"Never invest in any idea you can't illustrate with a crayon." ~Peter Lynch

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    Right Now Submittals - Electronic Division 22 23 submittals

    Hello all,
    I believe the change to electronic submittals is easier then you all think. My company proves that. We are currently based in the great NW and have been applauded by several high profile engineering firms as their choice for electronic submittals. Our format and ease of use makes paper submittals look ridiculous. Our "Submit Green" process is able to create an entire division 22/23 submittal package without printing a single sheet of paper. Transmittals are as sent by email, review is done without a job book...

    Let me know if you'd like to learn more. Thank you for a minute of your time

  14. #14
    Cyburbian rcgplanner's avatar
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    I am glad this thread was started because my fair city is looking at possibly requiring electronic plan submittal, at least for larger projects at first. We are looking at the whole gament from pdf files submitted on a disk or a usb stick, to full blown plan review software. We already have an electronic system that our permit techs use to check in a permit and each department enters their comments in, but we are still reviewing hard copies. The main reason for looking at electronic plan submittial this is due to some city departments who arent at City Hall complaining about having to come to City Hall to review plans.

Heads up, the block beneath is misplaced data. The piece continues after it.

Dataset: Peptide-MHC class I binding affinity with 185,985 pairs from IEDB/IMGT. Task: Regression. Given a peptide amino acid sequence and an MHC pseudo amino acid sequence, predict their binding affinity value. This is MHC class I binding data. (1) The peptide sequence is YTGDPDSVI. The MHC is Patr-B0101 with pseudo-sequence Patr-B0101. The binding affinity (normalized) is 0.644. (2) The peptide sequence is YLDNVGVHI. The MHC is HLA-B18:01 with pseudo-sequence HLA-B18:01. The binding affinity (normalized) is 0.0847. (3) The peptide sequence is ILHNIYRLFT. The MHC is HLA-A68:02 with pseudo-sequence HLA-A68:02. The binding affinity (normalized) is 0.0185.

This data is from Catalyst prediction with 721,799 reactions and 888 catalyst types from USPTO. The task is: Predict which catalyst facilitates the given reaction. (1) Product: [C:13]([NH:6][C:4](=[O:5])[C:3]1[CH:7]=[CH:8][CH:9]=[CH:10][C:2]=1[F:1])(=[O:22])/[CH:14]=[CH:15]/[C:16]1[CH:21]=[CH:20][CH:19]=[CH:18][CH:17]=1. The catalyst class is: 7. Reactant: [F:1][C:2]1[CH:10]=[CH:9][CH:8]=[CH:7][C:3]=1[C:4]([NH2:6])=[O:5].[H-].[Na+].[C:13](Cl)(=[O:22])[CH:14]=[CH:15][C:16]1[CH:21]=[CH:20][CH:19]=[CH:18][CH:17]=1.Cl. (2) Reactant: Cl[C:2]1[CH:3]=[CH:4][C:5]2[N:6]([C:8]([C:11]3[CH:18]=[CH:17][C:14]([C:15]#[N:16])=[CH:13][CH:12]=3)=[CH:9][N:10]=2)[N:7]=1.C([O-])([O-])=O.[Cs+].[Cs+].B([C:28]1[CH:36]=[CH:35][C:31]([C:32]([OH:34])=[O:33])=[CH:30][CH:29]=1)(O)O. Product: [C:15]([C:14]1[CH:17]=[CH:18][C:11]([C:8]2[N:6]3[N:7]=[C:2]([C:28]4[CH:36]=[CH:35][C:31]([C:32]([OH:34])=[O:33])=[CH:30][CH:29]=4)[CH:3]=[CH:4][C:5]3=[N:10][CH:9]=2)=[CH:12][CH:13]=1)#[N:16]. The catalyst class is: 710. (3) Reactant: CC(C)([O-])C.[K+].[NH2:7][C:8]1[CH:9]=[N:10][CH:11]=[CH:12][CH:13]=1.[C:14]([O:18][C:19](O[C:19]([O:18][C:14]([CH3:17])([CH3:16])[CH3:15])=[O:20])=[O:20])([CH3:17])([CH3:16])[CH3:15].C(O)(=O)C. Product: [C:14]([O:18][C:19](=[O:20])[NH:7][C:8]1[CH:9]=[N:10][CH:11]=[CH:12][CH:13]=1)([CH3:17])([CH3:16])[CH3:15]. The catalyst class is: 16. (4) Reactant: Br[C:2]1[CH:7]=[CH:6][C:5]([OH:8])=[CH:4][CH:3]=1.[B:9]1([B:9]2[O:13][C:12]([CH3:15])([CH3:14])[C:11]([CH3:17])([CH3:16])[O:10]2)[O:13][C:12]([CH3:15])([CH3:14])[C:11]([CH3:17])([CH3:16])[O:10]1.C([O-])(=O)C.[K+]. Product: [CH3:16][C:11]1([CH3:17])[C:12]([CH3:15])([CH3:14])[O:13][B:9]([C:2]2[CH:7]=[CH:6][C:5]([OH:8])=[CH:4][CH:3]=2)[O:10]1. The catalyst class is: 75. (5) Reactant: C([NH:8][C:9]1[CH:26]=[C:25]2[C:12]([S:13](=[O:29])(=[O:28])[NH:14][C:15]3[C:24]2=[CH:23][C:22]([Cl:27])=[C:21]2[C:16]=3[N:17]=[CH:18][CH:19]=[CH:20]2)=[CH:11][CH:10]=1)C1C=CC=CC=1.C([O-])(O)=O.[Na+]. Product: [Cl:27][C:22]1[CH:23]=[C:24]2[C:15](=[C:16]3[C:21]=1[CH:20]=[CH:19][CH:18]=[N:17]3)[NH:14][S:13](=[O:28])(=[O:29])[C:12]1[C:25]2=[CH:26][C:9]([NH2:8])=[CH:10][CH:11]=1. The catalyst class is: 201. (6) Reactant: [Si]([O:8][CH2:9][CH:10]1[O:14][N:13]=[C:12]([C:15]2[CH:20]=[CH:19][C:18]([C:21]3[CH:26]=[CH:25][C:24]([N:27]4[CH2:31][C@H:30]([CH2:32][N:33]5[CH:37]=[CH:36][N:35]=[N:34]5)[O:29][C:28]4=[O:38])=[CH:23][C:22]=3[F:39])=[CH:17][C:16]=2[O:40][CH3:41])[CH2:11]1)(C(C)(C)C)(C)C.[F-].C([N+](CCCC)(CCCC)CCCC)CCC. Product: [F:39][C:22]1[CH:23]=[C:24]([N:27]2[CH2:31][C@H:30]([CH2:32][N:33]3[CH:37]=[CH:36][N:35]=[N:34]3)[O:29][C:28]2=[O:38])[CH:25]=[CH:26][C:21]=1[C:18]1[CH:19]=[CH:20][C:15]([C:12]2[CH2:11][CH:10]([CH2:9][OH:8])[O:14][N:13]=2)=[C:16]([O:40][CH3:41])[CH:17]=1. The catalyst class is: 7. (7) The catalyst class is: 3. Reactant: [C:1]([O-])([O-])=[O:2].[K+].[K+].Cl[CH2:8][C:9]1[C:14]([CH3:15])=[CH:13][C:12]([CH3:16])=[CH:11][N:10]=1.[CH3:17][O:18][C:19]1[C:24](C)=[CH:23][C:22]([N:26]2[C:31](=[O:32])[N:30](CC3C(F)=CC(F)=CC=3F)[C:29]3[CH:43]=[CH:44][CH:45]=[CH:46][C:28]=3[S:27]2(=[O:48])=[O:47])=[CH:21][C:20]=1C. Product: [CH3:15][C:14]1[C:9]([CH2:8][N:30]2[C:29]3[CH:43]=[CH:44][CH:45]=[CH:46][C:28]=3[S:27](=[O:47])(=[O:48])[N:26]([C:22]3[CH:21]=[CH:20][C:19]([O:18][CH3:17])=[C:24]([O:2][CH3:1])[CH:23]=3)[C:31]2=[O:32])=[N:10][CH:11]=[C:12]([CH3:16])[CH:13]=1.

Would anyone who mentioned that their community does/did use electronic plan submittial care to message me with actual city names. I am trying to do some research on how the systems work once implimented. Thanks!

  15. #15
    Quote Originally posted by hilldweller View post
    Interesting. In my experience (in four different municipal planning departments), an abutter/neighbor requesting to see the plans is a very common occurrence.
    first ones I've dealt with came in last week, we printed off copies of a site plan on 11x17 and they were happily sent on their way.


    Print them a copy off a plotter or a reduction of a 24"x36" sheet? Do you have a common/public computer area? How do you go about billing citizens for staff time?

    We do have a computer set up in teh waiting area where we can show people documents, and we can send things by email too.

    I believe our policy is 30 minutes free, $25/hr after that, if its projected to be more than $100 we ask for it up front.... we aren't super strict about it, it's mostly for large requests or for dealing with people who repeatedly eat up staff time. Printing is like 50-75 cents a page, but typically we will print off a page or two and send people on tehir way without worrying about it.